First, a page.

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AWEIGH WE GO; HOPE SAILING LEGEND'S BOOST FOR CANCER YOUNGSTERS Dame Ellen's new centre offers sufferers a taste of life on the ocean wave.

Byline: MARK MCGIVERN m.mcgivern@dailyrecord.co.uk

SAILING legend Dame Ellen MacArthur is helping hundreds of Scottish cancer sufferers to take to the open sea and turn their lives around.

The Ellen MacArthur Cancer Trust have opened a base in Largs where youngsters recovering from the illness can reclaim their selfconfidence and bond with others who are literally in the same boat.

We spoke to several young people who were inspired to take up the challenge by Ellen, who in 2004 became the fastest person to sail solo round the world.

They said the adventure saved them from the isolation which affects many cancer sufferers and set them on course for adulthood with a wind in their sails.

The new base at Largs Yacht Haven was set up with the help of PS100,000 from the People's Postcode Lottery and took 22 people sailing on the Clyde and beyond in 2013.

Ellen, 38, said that next year, it will accommodate 10 times as many youngsters - and by 2017, it will be up to the same capacity as her original centre at Cowes, on the Isle of Wight.

The idea was inspired by a meeting with a French girl called Maria before Ellen came second in the Vendee Globe solo round-the-world race and became a household name in the UK. She said: "Maria's brother suffered from leukaemia and she asked if I'd sail with them. I jumped at the chance.

"I hadn't worked with young people before - certainly not young people with cancer or leukaemia. Within months, I was having more fun than I'd had in years."

Ellen carried a plaque on her record-breaking voyage with the names of 100 cancer sufferers.

And she thought of them when she capsized in the freezing Southern Ocean in 80ft waves and had to risk her life to fix her mast.

She said: "Suddenly in my head I got the kids - they were following my progress round the world. I had to go down that mast for them."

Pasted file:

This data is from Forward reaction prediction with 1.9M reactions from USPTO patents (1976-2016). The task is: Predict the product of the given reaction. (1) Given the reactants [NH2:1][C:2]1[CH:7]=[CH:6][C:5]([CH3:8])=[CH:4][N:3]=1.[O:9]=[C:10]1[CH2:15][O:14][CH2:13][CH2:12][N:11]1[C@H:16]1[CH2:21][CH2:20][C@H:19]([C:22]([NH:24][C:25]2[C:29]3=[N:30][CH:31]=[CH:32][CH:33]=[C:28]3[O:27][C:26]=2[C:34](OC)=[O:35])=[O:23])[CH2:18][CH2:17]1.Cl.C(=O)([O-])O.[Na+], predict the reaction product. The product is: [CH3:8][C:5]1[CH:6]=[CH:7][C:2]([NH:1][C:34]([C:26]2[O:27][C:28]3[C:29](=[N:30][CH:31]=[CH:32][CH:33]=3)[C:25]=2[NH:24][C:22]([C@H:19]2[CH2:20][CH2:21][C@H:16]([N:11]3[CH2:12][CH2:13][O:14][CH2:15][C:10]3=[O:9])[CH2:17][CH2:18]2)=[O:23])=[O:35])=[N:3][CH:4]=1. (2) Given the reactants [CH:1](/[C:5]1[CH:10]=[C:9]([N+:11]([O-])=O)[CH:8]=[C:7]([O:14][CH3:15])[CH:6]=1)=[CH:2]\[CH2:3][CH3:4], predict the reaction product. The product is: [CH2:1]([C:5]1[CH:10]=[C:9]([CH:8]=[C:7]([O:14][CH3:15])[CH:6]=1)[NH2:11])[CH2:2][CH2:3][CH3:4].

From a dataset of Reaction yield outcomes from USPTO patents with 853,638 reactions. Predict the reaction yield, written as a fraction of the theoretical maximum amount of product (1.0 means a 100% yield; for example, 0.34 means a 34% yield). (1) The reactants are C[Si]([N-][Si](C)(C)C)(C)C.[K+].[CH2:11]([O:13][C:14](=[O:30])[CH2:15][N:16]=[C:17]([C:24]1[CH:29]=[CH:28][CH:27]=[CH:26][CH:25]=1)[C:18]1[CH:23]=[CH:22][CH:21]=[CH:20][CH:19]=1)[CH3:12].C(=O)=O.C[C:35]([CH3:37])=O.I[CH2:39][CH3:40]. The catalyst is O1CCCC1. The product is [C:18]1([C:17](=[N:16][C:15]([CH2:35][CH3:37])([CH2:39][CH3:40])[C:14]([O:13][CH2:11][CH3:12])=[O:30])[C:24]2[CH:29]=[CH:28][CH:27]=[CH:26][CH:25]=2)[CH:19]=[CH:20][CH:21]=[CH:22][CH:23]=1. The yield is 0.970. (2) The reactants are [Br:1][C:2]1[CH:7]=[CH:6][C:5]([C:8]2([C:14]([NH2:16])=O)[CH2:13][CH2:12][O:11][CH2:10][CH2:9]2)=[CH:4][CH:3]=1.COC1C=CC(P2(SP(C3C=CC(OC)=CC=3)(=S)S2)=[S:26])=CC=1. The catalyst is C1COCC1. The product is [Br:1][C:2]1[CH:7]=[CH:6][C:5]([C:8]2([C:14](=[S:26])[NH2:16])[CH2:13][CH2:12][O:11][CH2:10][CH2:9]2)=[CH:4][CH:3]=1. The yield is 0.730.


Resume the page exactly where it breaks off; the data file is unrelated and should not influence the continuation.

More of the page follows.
Within three years, the Ellen MacArthur Cancer Trust were supplying yachts where young people could test themselves, working as a team and getting involved in everything from taking the helm to cooking.

Ellen said: "No one can know what it's like to be given a cancer diagnosis and to face the treatment programme that entails.

"It can be lonely and terrifying and we wanted to provide some respite from that and a way for young people to meet with others in a similar situation.

"Some want to talk about it and some don't - but everyone understands. They all feel they are in it together and I am confident that every person we meet in this way feels a benefit."

Jodie Waters told how the charity changed her life as she recovered from treatment for a brain tumour in 2007.

The 24-year-old from Castle Douglas, Dumfries and Galloway, said: "I was in the Sea Cadets before my diagnosis but since I became ill, my confidence was absolutely shattered.

"I was living a separate life from people my age. I didn't want to be regarded as different, but I was.

"It was really hard at the time to put myself out there but it was the best thing I have ever done in my life. We were all in the same situation and everyone warmed to that idea very quickly.

"Ellen is such an inspirational and strong person but she is really down-to-earth too. She insists on coming along to as many trips as possible and really enjoys meeting people and talking to them.

"The facility at Cowes is great but it's quite far away. For people coming to a place closer to home, with this incredible shore, is a great privilege."

Chloe Parsons, 22, from London, was treated for bone cancer in 2008. She first encountered the trust three years later and is still involved today.

She said: "My confidence was shattered and I missed so much schooling. The sailing trips saved me from so much isolation and unhappiness. I'm so excited to be giving a little back. Ellen is truly inspirational and she is improving the lives of so many people."

Kristie Reid, 22, from Aberdeen, developed a soft-tissue tumour when she was 17. It meant the muscle on her arm was removed and she had to endure chemotherapy and radiotherapy. She said: "I felt terrified and very alone. The trust put me in a situation with other people who knew what I was going through. It made me see so many positives and make real forward steps."

Facing a cancer diagnosis can be lonely. We wanted to provide respite DAME ELLEN

CAPTION(S):

OPP PPORTUN RTUNITY Ellen's Cancer Trust

INSPIRED Recruits Chloe Parsons and Jodie Waters

BOSS The trusts's Scottish manager, Mark Lambie

ALL HANDS ON DECK Ellen and the girls at Largs

SET SAIL Ellen launches new centre with Kristie Reid and Kirstie Patterson. Pics: Phil Dye
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Publication:Daily Record (Glasgow, Scotland)
Date:Oct 4, 2014
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